Thousands join South Africa opposition march urging Zuma to resign

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Tens of thousands of South Africans took to the streets calling on Jacob Zuma to resign as the country’s main opposition parties put on a rare show of unity in an attempt to increase pressure on the president.

The march was the latest sign of growing anger over Mr Zuma’s leadership as critics accuse him of allowing corruption and cronyism to flourish for the benefit of his political and business allies. This month, he triggered a huge backlash, even from within his ruling African National Congress party, after he sacked his respected finance minister, Pravin Gordhan.

The protest in Pretoria, the capital, follows similar marches in cities across the country on Friday that also attracted tens of thousands of people. But Wednesday’s demonstration was the first time that seven opposition parties, which are often at loggerheads, have joined forces in such a public protest against a president since the ANC took power at the first democratic election in 1994.

Organisers estimated that more than 100,000 people attended the “national day of action” march to Union Buildings, the seat of government.

Julius Malema, leader of the Economic Freedom Fighters, a breakaway from the ANC, told the protesters the march was “a show of force”.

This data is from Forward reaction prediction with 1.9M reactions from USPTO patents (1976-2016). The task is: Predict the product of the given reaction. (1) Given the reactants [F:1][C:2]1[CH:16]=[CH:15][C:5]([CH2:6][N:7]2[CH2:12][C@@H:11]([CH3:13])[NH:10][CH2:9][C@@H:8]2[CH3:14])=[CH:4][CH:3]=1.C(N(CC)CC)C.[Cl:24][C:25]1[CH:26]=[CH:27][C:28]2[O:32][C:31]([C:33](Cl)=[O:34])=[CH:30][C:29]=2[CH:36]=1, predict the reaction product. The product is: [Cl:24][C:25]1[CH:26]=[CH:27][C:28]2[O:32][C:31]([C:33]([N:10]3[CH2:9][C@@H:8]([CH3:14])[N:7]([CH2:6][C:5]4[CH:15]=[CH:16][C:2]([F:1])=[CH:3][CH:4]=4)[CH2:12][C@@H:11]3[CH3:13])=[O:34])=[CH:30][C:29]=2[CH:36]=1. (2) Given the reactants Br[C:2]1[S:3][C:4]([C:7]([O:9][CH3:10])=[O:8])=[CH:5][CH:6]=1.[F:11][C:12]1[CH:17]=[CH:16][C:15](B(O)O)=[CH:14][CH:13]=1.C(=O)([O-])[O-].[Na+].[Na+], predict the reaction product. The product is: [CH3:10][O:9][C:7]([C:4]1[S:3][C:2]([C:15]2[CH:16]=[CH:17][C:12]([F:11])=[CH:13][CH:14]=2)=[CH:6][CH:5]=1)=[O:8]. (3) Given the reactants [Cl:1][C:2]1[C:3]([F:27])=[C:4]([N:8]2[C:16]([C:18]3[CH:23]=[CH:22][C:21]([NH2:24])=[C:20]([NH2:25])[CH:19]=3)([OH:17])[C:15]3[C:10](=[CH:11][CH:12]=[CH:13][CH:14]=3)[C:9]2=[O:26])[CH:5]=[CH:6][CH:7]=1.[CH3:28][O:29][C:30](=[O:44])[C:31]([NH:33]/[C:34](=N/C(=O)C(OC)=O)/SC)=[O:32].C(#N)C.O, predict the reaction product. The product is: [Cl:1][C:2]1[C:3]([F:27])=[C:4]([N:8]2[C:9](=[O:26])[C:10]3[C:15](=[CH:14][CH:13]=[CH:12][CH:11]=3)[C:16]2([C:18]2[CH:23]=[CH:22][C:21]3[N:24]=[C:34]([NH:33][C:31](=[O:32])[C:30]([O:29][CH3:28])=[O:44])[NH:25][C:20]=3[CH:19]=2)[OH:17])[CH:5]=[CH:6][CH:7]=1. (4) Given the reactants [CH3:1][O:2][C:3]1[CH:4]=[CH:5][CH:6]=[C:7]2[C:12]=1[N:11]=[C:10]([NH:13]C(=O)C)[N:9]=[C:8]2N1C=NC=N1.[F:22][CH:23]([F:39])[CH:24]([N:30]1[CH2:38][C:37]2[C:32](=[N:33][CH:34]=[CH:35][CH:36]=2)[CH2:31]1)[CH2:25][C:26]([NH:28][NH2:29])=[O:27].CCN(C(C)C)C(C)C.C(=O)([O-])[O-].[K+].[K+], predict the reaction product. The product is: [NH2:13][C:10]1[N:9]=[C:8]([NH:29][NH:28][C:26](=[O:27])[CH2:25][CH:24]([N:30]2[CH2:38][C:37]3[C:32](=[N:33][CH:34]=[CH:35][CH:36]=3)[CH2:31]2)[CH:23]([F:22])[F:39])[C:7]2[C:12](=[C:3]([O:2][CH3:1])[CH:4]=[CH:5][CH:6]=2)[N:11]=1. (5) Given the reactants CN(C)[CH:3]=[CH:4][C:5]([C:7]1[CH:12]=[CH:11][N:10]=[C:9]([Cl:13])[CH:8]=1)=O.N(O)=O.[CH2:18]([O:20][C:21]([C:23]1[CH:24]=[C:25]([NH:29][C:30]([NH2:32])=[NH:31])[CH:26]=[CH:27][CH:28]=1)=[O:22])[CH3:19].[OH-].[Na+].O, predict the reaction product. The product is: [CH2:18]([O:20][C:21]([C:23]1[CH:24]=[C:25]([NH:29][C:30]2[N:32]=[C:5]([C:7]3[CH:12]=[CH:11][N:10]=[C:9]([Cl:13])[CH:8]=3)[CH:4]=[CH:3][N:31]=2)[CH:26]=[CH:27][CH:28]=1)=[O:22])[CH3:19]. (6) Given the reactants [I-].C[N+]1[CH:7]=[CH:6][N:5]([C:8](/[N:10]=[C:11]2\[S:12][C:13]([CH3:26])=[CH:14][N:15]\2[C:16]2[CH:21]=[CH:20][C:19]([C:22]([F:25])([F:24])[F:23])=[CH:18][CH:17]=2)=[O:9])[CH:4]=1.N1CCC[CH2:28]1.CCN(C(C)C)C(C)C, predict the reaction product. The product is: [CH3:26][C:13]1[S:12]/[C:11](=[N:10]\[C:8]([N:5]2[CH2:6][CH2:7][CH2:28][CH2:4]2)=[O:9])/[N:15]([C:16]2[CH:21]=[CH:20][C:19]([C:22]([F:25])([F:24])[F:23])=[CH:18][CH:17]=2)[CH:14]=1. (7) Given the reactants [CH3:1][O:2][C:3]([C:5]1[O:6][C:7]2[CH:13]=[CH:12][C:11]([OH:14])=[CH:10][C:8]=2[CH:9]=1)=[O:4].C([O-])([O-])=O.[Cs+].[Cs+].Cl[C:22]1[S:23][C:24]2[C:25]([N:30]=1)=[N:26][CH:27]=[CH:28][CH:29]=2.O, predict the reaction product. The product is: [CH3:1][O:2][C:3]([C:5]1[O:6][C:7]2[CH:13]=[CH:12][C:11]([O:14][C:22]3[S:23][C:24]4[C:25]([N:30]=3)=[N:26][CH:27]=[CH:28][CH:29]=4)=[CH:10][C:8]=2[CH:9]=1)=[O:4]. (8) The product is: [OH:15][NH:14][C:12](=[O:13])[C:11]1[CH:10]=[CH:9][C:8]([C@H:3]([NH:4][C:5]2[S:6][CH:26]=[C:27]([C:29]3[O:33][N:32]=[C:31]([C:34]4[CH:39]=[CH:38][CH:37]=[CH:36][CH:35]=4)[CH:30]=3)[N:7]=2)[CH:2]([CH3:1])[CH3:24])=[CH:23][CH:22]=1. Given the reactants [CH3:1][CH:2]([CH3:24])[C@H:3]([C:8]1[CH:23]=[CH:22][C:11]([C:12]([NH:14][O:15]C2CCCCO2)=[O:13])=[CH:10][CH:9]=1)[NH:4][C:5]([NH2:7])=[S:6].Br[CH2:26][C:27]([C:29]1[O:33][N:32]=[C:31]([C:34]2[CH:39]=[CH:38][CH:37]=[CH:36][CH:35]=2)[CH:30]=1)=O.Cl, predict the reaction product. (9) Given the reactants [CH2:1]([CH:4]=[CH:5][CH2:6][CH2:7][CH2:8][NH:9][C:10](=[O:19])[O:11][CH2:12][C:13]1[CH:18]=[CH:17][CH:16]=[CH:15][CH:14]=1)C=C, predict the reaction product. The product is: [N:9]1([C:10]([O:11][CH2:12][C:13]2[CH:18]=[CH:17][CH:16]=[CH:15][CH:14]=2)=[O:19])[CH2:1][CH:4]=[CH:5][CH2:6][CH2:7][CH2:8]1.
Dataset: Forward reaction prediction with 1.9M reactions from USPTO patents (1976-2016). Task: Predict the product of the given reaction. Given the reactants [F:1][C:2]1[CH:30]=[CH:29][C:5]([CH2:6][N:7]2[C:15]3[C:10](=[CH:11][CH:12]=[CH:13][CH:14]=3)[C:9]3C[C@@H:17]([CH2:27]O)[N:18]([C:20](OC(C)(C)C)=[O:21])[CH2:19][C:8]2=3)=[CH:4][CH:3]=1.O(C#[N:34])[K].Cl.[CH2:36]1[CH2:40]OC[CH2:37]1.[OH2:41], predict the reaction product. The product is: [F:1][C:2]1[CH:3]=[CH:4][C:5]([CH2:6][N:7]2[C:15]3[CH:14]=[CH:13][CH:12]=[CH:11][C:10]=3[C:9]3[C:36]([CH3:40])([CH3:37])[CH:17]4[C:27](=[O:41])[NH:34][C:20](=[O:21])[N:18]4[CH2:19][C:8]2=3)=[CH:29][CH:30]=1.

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“All political parties have come together to send one message. Zuma must leave office,” he said. “The sooner he leaves the better because this country must recover economically.”

The ANC “tried to divide us, but they failed,” said Phumzile van Damme, a spokesperson for the main opposition Democratic Alliance.

Mr Zuma turned 75 on Wednesday and protesters at the march burnt an effigy of the president in a coffin as they sang happy birthday

Since he took office in 2009, Mr Zuma has been dogged by scandals. But his decision to sack Mr Gordhan in a midnight reshuffle in which he purged nine cabinet members has triggered an unprecedented outcry from across society.

Mr Zuma is, however, a wily political operator who has survived numerous scandals and retained a grip over the critical structures of the ANC.

Opposition parties have asked for a no-confidence vote in parliament over Mr Zuma’s leadership to be postponed from next week to allow South Africa’s highest court to consider whether a secret ballot should be held. Their hope is that if the vote is secret, disgruntled ANC MPs could rebel against their leader and side with the opposition.

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